As part of Madgex’s dedication to continuously improving user experience for our clients and jobseekers, we recently conducted an in-depth accessibility audit for our Job Board and CV Search & Match platforms. Headed by our new Lead UX Consultant Tracy Godding and Front End Developer Katrina Alves de Sousa, the aim of the audit was to gauge the current level of accessibility but also to highlight areas for immediate and future improvement.
Why is accessibility important?
Much like a building needs specific facilities catering for people with disabilities, a website also needs to be viewed in the same manner. Information on any website should be available for everyone regardless of ability, technology and environment. To put this into context and fully appreciate just how important this issue is we only need to look at the statistics for UK below:
- There are approximately 10 million disabled people in Great Britain covered by the Equality Act, which represents around 18% of the population. 1
- Over 6.7 million disabled people are of working age which represents 18% of the working population. 2
- 2 million people have a sight problem and every day another 100 people start to lose their sight. 3
- The estimated annual purchasing power of people with disabilities is £80 billion. 4
- An accessible website can increase a company's UK market audience by more than 17%, and boosts traffic because it will be indexed more efficiently by search engines. 5
The four groups of people affected are those with visual, auditory, cognitive and physical issues. Websites designed and built with little regard for accessibility will result in problems viewing images, forms, links, navigation and multi-media. This leads to a frustrating user experience restricting engagement on a fundamental level and can negatively impact a brand.
What we did
As part of the audit we looked closely at our platform and conducted expert reviews of key pages, utilised various testing tools for browsers, used screen readers and stringently applied WCAG 2.0 guidelines. Despite making a concerted effort to comply fully with the current guidelines historically, we wanted to ensure our platform has the functionality needed for the best possible user experience. We also know that with changes in browser technologies and the increased use of HTML 5 that we could identify areas for future improvement.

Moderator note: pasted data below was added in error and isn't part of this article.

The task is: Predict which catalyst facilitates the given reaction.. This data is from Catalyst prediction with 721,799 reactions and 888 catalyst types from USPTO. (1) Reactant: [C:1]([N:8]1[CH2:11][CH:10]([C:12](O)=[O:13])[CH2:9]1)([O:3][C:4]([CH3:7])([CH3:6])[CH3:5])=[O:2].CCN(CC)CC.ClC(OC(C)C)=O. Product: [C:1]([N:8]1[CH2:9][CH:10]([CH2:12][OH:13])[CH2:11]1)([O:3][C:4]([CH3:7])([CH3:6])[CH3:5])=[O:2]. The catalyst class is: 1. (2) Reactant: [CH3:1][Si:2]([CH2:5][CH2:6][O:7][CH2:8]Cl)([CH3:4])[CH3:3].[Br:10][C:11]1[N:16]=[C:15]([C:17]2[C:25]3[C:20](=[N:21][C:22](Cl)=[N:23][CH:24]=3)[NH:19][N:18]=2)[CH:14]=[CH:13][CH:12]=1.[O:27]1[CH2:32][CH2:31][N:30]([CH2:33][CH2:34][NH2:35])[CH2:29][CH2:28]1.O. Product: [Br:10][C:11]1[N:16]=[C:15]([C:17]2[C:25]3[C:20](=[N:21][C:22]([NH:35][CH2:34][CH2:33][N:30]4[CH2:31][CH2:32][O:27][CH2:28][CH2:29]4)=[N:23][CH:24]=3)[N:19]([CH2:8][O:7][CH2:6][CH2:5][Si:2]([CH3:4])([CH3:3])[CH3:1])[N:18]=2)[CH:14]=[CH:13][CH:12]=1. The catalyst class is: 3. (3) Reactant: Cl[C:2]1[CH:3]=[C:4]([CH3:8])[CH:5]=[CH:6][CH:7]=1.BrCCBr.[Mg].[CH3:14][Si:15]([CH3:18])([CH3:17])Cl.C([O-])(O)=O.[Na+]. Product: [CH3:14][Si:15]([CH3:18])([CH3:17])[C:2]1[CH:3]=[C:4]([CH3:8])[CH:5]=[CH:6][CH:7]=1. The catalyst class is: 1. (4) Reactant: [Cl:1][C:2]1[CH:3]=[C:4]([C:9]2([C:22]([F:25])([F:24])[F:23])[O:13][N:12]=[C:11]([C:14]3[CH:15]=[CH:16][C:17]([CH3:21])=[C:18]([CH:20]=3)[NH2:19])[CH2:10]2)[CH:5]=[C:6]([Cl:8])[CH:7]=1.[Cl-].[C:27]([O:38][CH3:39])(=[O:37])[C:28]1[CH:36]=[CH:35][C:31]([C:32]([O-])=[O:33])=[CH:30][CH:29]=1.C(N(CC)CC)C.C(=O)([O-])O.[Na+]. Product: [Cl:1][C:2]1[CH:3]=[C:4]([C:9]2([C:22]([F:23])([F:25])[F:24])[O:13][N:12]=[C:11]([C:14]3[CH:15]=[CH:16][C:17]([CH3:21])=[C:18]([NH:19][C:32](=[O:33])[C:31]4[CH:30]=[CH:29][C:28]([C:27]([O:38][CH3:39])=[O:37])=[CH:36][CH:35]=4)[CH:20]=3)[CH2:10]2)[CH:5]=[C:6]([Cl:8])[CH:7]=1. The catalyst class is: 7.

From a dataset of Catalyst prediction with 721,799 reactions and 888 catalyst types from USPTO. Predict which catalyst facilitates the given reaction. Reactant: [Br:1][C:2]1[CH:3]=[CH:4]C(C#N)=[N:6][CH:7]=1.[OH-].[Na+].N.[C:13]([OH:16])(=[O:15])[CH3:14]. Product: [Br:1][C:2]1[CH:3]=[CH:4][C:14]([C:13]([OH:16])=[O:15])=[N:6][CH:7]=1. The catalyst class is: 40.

Overall the Madgex Job Board and CV Search & Match platforms produced extremely positive results. By closely adhering to Web Standards we have ensured we conform to good levels of usability and accessibility but there is still room for improvement. With just a few tweaks we can achieve compliance with the WCAG Accessibility Guidelines to the AA standard (There are 3 levels – A, AA and AAA).
The main issues identified were relating to:
- Colour contrast between text and background that may create readability issues which could cause problems for colour blind and low sighted users.
- Form messaging and consistency of labeling and error system which could make form completion difficult for users with screen readers.
- Some functionality produces an illogical reading order which would be a problem for screen readers and users navigating with a keyboard.
We believe firmly believe in championing accessibility to help our clients reap the rewards gained from compliance with WCAG 2.0 guidelines. Following our findings our product team has already started looking at implementing the recommendations from the audit for inclusion in future platform releases. The changes will benefit both clients and jobseekers by enabling pages to load faster, improve search engine visibility and create better usability.
As part of the audit process we are preparing a white paper which will available to all Madgex clients which will outline our findings in more detail. We will be in touch with more information shortly.
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1. Family Resources Survey, Disability prevalence estimates 2008
2. Labour Force Survey, May 2009
3. RNIB website
4. Family Resource Survey 2002/2003
5. Nomensa humanising technology report, January 2011